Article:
Tuesday, 13 February 2018

Thinking about AI Bezzerides

I’m currently having another look at the work of AI Bezzerides (1908-2007), the Hollywood screenwriter and noir novelist, born in Sampsounta, Pontos, to a Greek father and Armenian mother, whose family emigrated to California when he was two-years-old.

Bezzerides wrote the screenplays for several seminal film noirs, On Dangerous Ground (directed by Nicholas Ray, 1951) and Kiss Me Deadly (directed by Robert Aldrich, 1955), while he adapted his novel Thieves’ Market for the film Thieves’ Highway, which was directed by Jules Dassin in 1949.

Thieves’ Market is the bleak story of immigrant Nick Garcos, an independent trucker hauling produce around the markets of California, in futile pursuit of the American Dream of honest hard work, self-sufficiency and prosperity, thwarted by corruption, deceit, ruthlessness and violence.

The novel is based on Bezzerides’ own experiences of riding with his trucker father in the fields and packing houses of California’s Central Valley and in the markets of Stockton, Oakland, San Francisco and Los Angeles. ‘Long, long ago,’ Bezzerides wrote of this formative time, ‘when I saw what the produce dealers did, I knew that the world was going to end.’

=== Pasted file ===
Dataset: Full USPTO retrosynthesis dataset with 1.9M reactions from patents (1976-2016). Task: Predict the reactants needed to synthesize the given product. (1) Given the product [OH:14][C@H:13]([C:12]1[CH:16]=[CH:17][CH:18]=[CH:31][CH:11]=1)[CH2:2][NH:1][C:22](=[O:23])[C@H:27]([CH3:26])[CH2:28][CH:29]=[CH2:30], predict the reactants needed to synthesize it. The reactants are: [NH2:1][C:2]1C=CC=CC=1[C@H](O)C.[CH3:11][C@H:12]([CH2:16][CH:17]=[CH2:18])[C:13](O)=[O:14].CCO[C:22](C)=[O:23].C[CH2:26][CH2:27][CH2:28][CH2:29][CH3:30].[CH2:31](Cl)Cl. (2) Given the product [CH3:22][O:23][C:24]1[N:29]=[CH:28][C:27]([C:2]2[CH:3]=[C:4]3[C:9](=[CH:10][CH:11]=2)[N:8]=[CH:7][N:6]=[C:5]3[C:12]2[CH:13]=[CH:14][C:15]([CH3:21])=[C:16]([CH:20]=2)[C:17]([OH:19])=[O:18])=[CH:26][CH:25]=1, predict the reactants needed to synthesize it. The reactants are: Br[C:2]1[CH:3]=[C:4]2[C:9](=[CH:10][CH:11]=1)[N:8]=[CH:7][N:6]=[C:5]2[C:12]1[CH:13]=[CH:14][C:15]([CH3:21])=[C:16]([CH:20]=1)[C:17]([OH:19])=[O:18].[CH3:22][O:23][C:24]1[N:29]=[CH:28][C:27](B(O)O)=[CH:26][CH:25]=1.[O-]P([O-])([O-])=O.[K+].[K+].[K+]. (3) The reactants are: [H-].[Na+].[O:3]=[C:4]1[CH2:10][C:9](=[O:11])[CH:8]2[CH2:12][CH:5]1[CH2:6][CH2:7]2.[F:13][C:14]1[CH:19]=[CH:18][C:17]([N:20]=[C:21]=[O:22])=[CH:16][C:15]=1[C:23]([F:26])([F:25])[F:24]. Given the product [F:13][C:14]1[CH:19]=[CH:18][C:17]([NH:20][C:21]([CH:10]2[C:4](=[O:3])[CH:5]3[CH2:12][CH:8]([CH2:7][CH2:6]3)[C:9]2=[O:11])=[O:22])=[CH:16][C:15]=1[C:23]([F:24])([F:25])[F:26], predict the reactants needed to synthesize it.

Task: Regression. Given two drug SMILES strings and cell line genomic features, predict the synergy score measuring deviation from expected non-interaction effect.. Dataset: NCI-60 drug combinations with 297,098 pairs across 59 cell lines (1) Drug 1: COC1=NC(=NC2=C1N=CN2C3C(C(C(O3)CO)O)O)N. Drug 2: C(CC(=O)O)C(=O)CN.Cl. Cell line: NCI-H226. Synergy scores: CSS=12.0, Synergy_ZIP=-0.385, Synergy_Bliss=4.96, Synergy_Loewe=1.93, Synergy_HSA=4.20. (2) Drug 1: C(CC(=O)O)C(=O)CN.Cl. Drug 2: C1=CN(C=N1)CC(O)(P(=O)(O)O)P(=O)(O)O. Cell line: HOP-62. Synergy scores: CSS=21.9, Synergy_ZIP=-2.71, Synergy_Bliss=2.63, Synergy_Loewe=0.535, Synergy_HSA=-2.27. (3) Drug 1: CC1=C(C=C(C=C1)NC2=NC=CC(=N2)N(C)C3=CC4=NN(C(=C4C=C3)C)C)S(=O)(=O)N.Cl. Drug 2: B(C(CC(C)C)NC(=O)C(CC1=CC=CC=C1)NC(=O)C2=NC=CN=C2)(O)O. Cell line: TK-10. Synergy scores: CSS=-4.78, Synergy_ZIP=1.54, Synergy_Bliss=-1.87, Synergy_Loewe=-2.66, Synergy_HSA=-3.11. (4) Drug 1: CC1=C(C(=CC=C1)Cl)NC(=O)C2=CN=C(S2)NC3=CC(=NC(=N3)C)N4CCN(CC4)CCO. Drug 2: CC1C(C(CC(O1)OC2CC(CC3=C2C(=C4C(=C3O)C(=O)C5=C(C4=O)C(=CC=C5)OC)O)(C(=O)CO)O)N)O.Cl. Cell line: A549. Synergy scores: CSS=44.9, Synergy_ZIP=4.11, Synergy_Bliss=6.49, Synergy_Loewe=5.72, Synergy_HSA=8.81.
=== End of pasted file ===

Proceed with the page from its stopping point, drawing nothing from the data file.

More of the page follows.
Indeed, this sense of despair permeates Bezzerides’ work. Writing in the foreword to Thieves’ Market, Garret White says that the themes that obsessed Bezzerides were: ‘Man’s self-destructive programming (“tragedy is etched into the genes”); the destruction of nature; the mystery and superiority of women; the exploitation of labor; addiction as a metaphor for American consumer culture; the “sanity of the insane and the insanity of the sane”.’

(Bezzerides’ critical approach to American ideology provides an interesting contrast to that of another Greek-American filmmaker, Elia Kazan, who I posted on recently).

Bezzerides also wrote the screenplay for The Angry Hills (1957, also directed by Robert Aldrich), which is set in Greece at the time of the Nazi invasion and involves Robert Mitchum as an American journalist in possession of sensitive information trying, with the help of the Greek resistance, to escape the clutches of the Germans. It’s a flawed and messy film, but there are several interesting scenes – particularly, the village massacre – and the dialogue is good: at one point the Gestapo chief (played by Stanley Baker) tries to persuade a resistance leader to hand over Mitchum by heaping derision on him for not being a soldier, but a ‘journalist, a foreign correspondent. Do you know, Leonidas, what a foreign correspondent is? It is that brand of intellectual coward who observes while others die in order to publish his own version of events in a manner that will sell newspapers. This is the man you’ve been sheltering.’

I’ll see if I can somehow upload the film to the net, or, if you know how to download rar files, go here for the rapidshare links. (Download each rar file separately, place them into a single folder, then open the first with an extraction program – I use UnRarX – which will then convert all the files as an mkv file, watchable with VLC).

The above video is an interview Bezzerides gave to French TV in 1982.